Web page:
Welcome back to The Spin! Today we examine the financial threat a no-deal Brexit could pose to Britain’s luxury sector, and check out the dramatic impact artificial intelligence will soon have on all aspects of life. There are also several new retail projects including the first Neiman Marcus flagship in Manhattan. Enjoy the read and feel free to share! Best, Ulrike


High-priced freedom. A “no deal” Brexit by March 29 could cause Britain’s luxury sector to lose up to a fifth of its exports, a value of about £6.8 billion. Currently, about 80 percent of Britain’s luxury goods by brands like Alexander McQueen, Burberry, Dunhill, Bentley and Rolls-Royce are exported - with continental Europe currently the largest market.

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Hey, big AI spender. With the increasing need for personalization, retailers are on track to lead global spending on artificial intelligence. Investments on AI technologies like service agents and shopping advisers are projected to reach $5.9 billion this year. The new book The Artificial Intelligence Contagion examines the dramatic social impact of AI and robotics on the world’s workers, governments and economies.


Reinforcing the experience. With the opening of its first physical store (paywall; image gallery) in New York City, Dallas-based luxury retailer Neiman Marcus intends to build a luxury platform that extends the walls of a retail box. Spanning three levels, the 188,000 sqft location at Manhattan's Hudson Yards is going to be a testing ground for new services and experiences including a pavilion to host fashion shows, book signings, customization and repair shops, three food concepts as well as a demo kitchen for tastings and classes.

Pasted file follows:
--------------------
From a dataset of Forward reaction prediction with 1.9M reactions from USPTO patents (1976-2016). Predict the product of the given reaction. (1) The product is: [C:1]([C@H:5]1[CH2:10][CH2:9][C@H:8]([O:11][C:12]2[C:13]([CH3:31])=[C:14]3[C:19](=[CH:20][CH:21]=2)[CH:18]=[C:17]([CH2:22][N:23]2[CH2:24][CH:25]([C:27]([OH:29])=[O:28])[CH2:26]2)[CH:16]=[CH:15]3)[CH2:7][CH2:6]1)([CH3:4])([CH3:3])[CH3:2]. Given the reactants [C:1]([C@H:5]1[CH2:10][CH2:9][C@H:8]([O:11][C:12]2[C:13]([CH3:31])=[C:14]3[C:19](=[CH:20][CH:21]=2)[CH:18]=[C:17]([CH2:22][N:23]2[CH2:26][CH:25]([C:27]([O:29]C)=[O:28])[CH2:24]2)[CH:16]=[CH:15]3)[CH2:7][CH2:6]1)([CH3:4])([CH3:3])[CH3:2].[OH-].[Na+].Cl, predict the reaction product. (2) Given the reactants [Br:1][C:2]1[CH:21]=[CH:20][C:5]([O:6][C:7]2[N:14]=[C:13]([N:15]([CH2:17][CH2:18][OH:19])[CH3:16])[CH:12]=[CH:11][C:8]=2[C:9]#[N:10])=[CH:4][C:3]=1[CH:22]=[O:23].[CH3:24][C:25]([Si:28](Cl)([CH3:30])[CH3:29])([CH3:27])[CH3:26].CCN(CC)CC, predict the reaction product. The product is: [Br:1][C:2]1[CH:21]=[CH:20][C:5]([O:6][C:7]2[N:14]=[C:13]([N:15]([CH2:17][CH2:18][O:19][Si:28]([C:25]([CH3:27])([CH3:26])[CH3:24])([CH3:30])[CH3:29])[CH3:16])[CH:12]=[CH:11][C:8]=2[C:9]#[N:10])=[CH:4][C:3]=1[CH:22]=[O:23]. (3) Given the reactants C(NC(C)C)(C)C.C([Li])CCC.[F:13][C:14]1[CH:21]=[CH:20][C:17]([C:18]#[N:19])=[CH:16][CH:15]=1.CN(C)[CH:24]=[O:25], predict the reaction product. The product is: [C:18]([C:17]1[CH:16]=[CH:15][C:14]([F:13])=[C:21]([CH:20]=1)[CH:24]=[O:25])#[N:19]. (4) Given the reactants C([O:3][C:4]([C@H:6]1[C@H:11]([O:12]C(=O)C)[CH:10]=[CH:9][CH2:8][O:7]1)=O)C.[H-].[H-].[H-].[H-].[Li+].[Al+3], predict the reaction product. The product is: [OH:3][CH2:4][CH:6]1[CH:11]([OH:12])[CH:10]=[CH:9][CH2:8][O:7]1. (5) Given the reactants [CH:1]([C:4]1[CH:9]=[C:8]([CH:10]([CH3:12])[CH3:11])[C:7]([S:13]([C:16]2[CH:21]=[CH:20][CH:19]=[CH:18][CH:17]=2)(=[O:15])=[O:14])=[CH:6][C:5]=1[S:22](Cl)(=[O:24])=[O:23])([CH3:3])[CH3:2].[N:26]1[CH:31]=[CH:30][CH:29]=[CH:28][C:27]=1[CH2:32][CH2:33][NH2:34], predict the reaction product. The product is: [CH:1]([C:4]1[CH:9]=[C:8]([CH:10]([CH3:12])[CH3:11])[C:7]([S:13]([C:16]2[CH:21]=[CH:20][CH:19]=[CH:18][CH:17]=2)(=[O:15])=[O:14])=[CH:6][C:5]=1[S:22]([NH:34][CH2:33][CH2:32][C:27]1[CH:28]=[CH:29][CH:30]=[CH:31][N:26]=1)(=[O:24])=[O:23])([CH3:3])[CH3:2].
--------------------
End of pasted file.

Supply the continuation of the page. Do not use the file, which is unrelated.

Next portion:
The final countdown. Following its November bankruptcy and the unexpected withdrawal of a potential investor in February, Lesara has taken (paywall; translated by Google) its web shops in Germany, Switzerland, Austria, Italy, the Netherlands, France, Belgium, Sweden, Denmark and Spain offline. According to the Berlin-based company, which received a $40 million investment in 2017, existing orders will be delivered and customer service will be available until the end of March. About 350 employees are affected.

Modernize it! The Karstadt-Kaufhof joint-venture plans (paywall) to build a €450 million retail palace in Berlin. Designed by David Chipperfield, it will replace an aging Karstadt location. The Art Deco design will revoke the original department store from the 1920s, which was destroyed during World War II, with the selling area reduced (paywall; translated by Google) 30 percent to 20,000 m². Following last year’s merger of the German assets of Hudson’s Bay Co. and Austria’s Signa, the group is now Germany’s largest and Europe’s third-largest department store chain.


Cashless controversy. Philadelphia has just become the first major city in the US to ban cashless stores. A new law coming into effect in July sets a fine of up to $2,000 for retailers refusing to accept cash as payment. The move, which aims to be more inclusive of about eight million Americans without bank accounts, could also backfire since the handling of cash can be inefficient, expensive and even dangerous.

Risky business. Meanwhile, several retailers including Walmart and Forever 21 are targeting about 68 million US customers, who have extremely low credit ratings, with shop now/pay later programs. This includes consumers who are behind on credit card payments - a number that just reached a record 7 million. To minimize their risk, retailers rely on fintech companies like Affirm, Afterpay and Zebit which use algorithms to more accurately predict who will actually pay up.


Mourning Karen Greenberg. The president of Calvin Klein Sportswear at New York-based fashion company G-III died (paywall) last Monday from esophageal cancer. Greenberg started her fashion career in the early 80s at US department store chain Dillard’s and spent 26 years at Liz Claiborne before joining (paywall) G-III in 2012 to head the Calvin Klein Sportswear division. She was 60 years old.


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